What are you working on right now? We’re in Charlottesville about a third of the year, and when we’re here my wife [Ann Beattie] is teaching and I’m working exclusively on the mural at Old Cabell Hall. I’ve still got another staircase-and-a-half to paint. It’s expected to take about four more years. It’s a full-time job for me while I’m here. When I’m away, we go to Maine, and I have painting going on up there, but also a lot of terra cotta sculpture, which is a great interest of mine. It’s playing with mud.
No, it’s not the Bodo’s on the Corner. Lincoln Perry stands among the characters from his giant mural in Old Cabell Hall.
What were you doing when we called? I was crawling around on the ladders. I’ve got a big stepladder and an extension ladder that is about 23 feet long, and that doesn’t get up to the top of this piece. From bottom to top it’s about 25 feet, so it’s a tricky space…and to get up there, I crawl around on these ladders. I don’t like it particularly, but it has to be done. And then the next step is to put up scaffolding, which I find is much safer and more secure. But it’s great exercise, sort of like going to the gym.
Locally, who would you like to collaborate with? The friends I have who are painters are such different painters, it would be interesting to do, almost as an experiment, something with [landscape painter] Dick Crozier and [figure artist] Phillip Geiger. There used to be collaborations in the 17th century between, say, Rubens and Franz Snyders. Snyders would do one aspect of the painting and Rubens would do another. So we could do something with a landscape person, a still-life person and a figure person. But it probably won’t happen, because we’re all doing our own thing for the most part.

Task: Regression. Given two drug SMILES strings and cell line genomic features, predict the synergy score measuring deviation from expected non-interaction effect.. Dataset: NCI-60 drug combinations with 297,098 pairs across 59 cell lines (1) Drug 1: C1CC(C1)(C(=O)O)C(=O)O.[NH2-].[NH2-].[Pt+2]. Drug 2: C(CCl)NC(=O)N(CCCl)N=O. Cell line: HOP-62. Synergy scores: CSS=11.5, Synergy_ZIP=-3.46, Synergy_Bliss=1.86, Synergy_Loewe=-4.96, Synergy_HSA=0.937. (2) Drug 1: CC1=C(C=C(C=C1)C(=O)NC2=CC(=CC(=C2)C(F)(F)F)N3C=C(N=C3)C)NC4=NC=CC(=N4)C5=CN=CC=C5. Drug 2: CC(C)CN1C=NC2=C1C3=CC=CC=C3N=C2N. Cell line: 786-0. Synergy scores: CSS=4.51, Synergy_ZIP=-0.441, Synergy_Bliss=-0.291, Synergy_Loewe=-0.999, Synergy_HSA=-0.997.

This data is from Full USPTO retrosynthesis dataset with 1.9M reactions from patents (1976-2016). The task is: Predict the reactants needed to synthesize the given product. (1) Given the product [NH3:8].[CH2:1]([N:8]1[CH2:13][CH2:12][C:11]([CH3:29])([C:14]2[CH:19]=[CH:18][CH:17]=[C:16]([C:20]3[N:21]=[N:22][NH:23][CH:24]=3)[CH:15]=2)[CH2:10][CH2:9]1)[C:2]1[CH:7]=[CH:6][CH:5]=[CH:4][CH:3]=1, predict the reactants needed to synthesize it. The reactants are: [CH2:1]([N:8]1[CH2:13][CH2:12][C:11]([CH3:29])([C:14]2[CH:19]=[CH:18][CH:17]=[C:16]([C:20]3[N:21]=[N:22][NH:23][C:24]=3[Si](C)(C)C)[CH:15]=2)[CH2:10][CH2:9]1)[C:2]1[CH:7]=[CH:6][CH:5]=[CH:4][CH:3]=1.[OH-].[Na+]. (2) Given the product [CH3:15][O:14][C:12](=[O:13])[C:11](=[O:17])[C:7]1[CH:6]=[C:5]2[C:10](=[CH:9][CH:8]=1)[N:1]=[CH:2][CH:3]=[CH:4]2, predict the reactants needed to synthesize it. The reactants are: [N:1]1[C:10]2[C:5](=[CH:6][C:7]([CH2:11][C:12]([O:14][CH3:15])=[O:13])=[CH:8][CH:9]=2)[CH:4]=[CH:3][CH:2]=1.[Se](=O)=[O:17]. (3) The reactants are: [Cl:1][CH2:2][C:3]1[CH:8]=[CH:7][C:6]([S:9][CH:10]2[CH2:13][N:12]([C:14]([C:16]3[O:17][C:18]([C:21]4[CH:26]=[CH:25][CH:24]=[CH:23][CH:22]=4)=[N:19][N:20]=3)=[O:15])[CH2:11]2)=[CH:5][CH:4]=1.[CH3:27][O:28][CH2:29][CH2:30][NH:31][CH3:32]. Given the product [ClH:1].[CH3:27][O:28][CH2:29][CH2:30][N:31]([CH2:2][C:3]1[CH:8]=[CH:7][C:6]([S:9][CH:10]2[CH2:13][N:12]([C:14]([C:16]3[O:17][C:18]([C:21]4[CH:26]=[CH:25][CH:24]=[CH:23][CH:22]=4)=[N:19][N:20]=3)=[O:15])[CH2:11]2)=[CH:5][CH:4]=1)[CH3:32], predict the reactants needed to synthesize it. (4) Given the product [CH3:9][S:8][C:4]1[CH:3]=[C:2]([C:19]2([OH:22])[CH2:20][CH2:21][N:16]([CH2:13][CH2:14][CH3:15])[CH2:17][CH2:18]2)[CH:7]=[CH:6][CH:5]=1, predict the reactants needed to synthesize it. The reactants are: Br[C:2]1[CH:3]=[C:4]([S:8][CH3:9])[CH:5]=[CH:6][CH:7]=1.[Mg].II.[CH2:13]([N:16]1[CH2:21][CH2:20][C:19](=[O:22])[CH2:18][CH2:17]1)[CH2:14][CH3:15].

What music are you listening to lately? I’ve got an iPod with 60 gigs of space for music, and I’ve filled it up with half classical and half contemporary stuff. It always depends on what occurs to you that day. I also listen to a lot of books on tape, which are great for when I’m not actively planning a painting. I just finished listening to “Deerslayer” by James Fenimore Cooper.
What is your first artistic memory from childhood? When I was a kid I used to draw all the time. A friend of mine used to come over a lot and we’d draw together. It was sort of like a form of play, and my work still feels that way, really.
Do you have a favorite building? There are churches in Italy I’m tremendously fond of, but here in town, every part of Jefferson’s campus just continues to amaze me. And I’m not just saying that because this is Charlottesville and you’re supposed to be pious about Mr. Jefferson. If you’ve spent any time here, it just feels secure—it feels comforting and thought-provoking.
Is there a piece of art you wish was in your private collection? I’m not much of a collector, but when I find a piece that I respond to in such a way, I don’t covet it, but I find myself wanting to do something that makes me feel the way that piece of artwork makes me feel. There are individual pieces that I adore and would love to be in the presence of, like the Belvedere Torso in the Vatican, but I can’t keep going off to the Vatican. So it isn’t so much that I’d like to be the custodian of these pieces as I’d like to do something that has the kind of influence and power that that does.
If you could have dinner with any person, living or dead, who and why? I’d need a translator, but I’d love to have dinner with Michelangelo, although I guess he wouldn’t be the most communicative guy on the block. I suppose there are some people that you’d like to be friends with, because of their personal qualities, and then there are the people who might just be very engaging and fun to have dinner with. Degas was apparently a great conversationalist.
Outside of your medium, who is your favorite creative artist? The obvious answer to that would be Shakespeare, who was inconceivably brilliant. It’s hard to imagine that anyone now would have a greater quiver of arrows than Shakespeare. In music there are people that I’m fascinated by, like Shostakovich. In architecture, Palladio. In each field, there are people who I can’t imagine how they did what they did.